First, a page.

Much of the public concern about the shooting of kangaroos stems from the killing of females and the resultant death of their joeys. The Australian National Codes of Practice (Commercial and Non-commercial) for the Humane Shooting of Kangaroos and Wallabies requires that if a shooter kills a female with pouch young, then they must kill the joey. Depending on the size of the joey this is usually done by decapitation or a blow to the head. Larger young may be killed by shooting. If the shooter does not kill them, it is highly likely that dependent young will die of starvation, exposure or predation.
The Code of Practice discourages shooters from shooting females carrying large pouch young. When females with young at foot are shot, the young tend to disperse and it is unlikely that these joeys will survive unless they are fully independent of their mothers. When females with pouch young are shot and their joeys have to be killed, the methods available to shooters are limited and their relative humaneness is not fully known. While commercial kangaroo shooters must receive training in shooting adult kangaroos and must pass a shooting competency test, they do not receive any training in how to kill joeys. A study has shown that current methods used to kill orphan joeys are relatively humane when carried out by skilled and experienced commercial shooters . However, it is recommended that all shooters be trained. competency assessed and monitored to ensure all orphan joeys are killed humanely. Most shooters are unable to identify or catch at-foot orphan joeys who are likely to die from starvation, predation or exposure.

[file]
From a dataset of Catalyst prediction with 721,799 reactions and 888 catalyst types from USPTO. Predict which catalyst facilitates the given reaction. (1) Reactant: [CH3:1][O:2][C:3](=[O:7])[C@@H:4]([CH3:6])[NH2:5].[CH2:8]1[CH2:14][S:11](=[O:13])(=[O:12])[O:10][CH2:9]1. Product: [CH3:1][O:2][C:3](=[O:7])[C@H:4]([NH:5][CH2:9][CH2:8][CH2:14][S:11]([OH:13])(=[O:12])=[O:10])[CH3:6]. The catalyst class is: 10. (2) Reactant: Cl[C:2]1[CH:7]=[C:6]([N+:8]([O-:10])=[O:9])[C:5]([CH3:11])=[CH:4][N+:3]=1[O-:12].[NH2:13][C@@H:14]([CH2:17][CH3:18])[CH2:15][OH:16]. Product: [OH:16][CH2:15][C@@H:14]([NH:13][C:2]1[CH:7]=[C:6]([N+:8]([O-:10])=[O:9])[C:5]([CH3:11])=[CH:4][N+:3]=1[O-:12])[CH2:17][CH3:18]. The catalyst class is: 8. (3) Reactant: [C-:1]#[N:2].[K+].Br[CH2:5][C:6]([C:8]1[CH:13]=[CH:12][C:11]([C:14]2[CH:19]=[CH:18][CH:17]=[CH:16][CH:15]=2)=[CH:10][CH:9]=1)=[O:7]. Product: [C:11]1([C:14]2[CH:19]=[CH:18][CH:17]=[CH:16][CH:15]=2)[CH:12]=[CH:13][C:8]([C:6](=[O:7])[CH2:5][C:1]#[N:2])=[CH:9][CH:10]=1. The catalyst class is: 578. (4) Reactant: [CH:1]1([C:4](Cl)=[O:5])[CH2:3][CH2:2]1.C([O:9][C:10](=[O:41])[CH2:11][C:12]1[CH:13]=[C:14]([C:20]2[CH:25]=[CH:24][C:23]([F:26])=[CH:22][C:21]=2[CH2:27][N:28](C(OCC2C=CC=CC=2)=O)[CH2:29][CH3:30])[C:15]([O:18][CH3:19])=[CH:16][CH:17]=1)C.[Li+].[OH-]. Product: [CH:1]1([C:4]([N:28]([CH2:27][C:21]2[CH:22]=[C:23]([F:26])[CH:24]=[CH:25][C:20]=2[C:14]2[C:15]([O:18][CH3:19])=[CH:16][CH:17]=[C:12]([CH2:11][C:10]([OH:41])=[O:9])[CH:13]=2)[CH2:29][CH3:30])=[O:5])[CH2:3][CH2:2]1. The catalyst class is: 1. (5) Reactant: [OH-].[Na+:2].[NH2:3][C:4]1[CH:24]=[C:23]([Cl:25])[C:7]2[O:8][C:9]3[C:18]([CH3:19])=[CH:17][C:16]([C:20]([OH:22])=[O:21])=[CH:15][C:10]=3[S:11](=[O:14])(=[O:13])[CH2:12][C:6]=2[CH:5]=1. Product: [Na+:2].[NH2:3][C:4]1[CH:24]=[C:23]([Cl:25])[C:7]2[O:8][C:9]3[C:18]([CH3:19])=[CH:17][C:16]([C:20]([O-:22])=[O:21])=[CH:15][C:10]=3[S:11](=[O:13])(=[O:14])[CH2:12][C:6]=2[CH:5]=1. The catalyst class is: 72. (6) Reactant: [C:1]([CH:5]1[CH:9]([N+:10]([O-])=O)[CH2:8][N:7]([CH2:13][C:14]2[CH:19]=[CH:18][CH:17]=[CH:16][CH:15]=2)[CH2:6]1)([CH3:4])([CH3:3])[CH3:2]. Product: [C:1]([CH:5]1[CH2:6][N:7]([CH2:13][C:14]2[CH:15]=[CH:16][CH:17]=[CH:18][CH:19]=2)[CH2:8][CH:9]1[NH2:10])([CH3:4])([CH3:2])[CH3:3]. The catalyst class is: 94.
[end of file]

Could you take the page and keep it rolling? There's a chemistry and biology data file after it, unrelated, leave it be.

It may be that the only solution to totally avoid the potential of cruelty to pouch young is not to shoot females at all, indeed this is the adopted policy of major kangaroo processors. However, there is anecdotal evidence that male-only shooting policies have led to an increase in non-commercial shooting of females. Research is urgently needed to examine the potential effects of male-only shooting policies on commercially harvested kangaroo populations and on landholder perceptions and control activities.
 McLeod SR and Sharp TM (2014) Improving the humaneness of commercial kangaroo harvesting. Final report for RIRDC Project No PRJ-004103. Rural Industries Research and Development Corporation, Canberra ACT. Available at: https://www.agrifutures.com.au/wp-content/uploads/publications/13-116.pdf